n the uncertain and sometimes hostile post-9/11 environment, one thing has remained certain for United States war fighters around the globe: wherever, whenever – whether tanks or trucks, food or fuel – if it's needed to fight the global war on terrorism, Military Sealift Command delivers. This was especially true when the United States and her coalition partners carried the war on terrorism to Iraq.
Operation Iraqi Freedom
From January through the end of April, MSC moved almost 21 million square feet of war-fighting cargo and equipment and more than 261 million gallons of fuel for the Army, Marine Corps and Air Force units involved in Operation Iraqi Freedom. At the same time, MSC ships pumped more than 117 million gallons of ship and aircraft fuel and transferred almost 199,000 pallets, or an estimated 5.3 million square feet, of food, spare parts, equipment and munitions to Navy combat ships around the world. Altogether, MSC moved more than one-third of a billion gallons of fuel and nearly 26 million square feet of war-fighting supplies and equipment in four short months.
When the buildup for Operation Iraqi Freedom began, MSC prepositioning ships were first on scene with significant amounts of combat gear for ground troops. The advantage of prepositioning combat equipment at sea in strategic locations around the world is that all four U.S. armed services can rapidly deliver large amounts of critical combat cargo to any theater worldwide.
Force protection was critical for MSC ships delivering war supplies and equipment, and the Guardian Mariner program provided the solution. U.S. Transportation Command developed the program, activating more than 1,300 Army National Guard troops from the Puerto Rico National Guard Unit 92nd Separate Infantry Brigade. The troops were organized into 110, 12-person teams and moved aboard our ships to provide security and protection from terrorists as the ships transited to and from Southwest Asia.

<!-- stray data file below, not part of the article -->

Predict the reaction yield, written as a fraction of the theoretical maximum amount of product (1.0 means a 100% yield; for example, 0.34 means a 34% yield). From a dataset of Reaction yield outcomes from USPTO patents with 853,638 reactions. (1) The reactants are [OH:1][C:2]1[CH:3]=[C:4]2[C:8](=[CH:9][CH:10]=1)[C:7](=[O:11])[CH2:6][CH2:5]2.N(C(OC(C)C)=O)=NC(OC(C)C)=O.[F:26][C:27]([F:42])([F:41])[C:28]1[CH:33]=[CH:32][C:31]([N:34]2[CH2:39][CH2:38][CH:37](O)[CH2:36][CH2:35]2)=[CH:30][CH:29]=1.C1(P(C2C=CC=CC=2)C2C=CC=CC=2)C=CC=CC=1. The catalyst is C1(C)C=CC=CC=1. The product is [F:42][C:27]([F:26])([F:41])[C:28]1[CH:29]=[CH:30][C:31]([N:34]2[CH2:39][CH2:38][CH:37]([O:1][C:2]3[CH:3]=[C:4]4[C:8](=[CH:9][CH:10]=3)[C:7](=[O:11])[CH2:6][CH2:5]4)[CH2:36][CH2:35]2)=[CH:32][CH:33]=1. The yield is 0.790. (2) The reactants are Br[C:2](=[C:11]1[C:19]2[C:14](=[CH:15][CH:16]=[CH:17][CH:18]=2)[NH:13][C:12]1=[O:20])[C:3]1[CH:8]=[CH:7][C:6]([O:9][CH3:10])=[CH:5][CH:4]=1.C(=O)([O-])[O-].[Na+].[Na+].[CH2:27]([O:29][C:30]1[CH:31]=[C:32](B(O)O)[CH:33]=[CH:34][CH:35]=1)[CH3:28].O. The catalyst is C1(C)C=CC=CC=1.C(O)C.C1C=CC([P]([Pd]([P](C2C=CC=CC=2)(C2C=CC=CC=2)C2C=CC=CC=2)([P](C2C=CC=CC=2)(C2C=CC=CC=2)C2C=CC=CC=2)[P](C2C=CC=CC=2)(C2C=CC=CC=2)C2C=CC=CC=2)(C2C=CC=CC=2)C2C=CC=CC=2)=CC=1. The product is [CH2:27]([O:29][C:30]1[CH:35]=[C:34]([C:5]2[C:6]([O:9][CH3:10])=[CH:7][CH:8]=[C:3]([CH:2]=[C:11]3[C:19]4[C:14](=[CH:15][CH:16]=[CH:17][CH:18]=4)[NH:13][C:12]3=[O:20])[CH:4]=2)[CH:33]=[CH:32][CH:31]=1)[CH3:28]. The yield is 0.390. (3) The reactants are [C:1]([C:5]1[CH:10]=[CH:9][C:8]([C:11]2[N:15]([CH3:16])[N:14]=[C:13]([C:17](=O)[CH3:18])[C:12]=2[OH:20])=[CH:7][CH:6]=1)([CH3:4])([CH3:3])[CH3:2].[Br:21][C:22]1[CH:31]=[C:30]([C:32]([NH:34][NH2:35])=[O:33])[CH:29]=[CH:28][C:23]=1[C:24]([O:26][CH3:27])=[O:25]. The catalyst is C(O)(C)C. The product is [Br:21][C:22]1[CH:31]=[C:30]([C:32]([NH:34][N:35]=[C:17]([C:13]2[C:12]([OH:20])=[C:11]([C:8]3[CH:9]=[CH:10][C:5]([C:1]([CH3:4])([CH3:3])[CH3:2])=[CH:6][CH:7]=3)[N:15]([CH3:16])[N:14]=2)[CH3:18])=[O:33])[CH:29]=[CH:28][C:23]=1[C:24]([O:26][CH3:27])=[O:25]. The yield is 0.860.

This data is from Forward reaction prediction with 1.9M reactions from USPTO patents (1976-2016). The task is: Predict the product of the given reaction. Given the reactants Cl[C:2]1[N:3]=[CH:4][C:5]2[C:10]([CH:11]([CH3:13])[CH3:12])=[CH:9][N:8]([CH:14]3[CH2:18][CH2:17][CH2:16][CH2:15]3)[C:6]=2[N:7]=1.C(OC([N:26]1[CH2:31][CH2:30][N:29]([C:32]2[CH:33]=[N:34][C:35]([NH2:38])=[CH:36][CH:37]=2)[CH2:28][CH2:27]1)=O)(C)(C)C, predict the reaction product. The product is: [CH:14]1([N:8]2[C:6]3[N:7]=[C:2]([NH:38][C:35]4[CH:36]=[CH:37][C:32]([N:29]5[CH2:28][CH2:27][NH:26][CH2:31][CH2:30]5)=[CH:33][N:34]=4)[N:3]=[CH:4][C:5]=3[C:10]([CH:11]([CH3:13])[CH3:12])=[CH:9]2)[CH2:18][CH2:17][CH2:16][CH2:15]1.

Operation Enduring Freedom:
Sept. 11, 2001 to present
Operation Iraqi Freedom:
Jan. 1 to May 1, 2003
Of all the ships MSC used to transport cargo during Operation Iraqi Freedom, our large, medium-speed, roll-on/roll-off ships, or LMSRs, were the prime movers with a carrying capacity of 300,000 square feet per ship. MSC acquired these ships as a result of lessons learned in Operation Desert Storm in 1990-1. The LMSRs performed exactly as they were designed, assuring the timely arrival of vast amounts of combat equipment and supplies in theater. Now, we need to expand those lift capabilities with purpose-designed, high-speed, shallow-draft vessels that can operate in the littorals and provide faster, more efficient transport of combat gear from factory to foxhole.
The MSC surge story during Operation Iraqi Freedom also included our workhorse fast sealift ships and the U.S. Maritime Administration's Ready Reserve Force roll-on/roll-off ships. Upgraded since the first Gulf War, the RRF ships were efficient and effective transporters for the war in Iraq.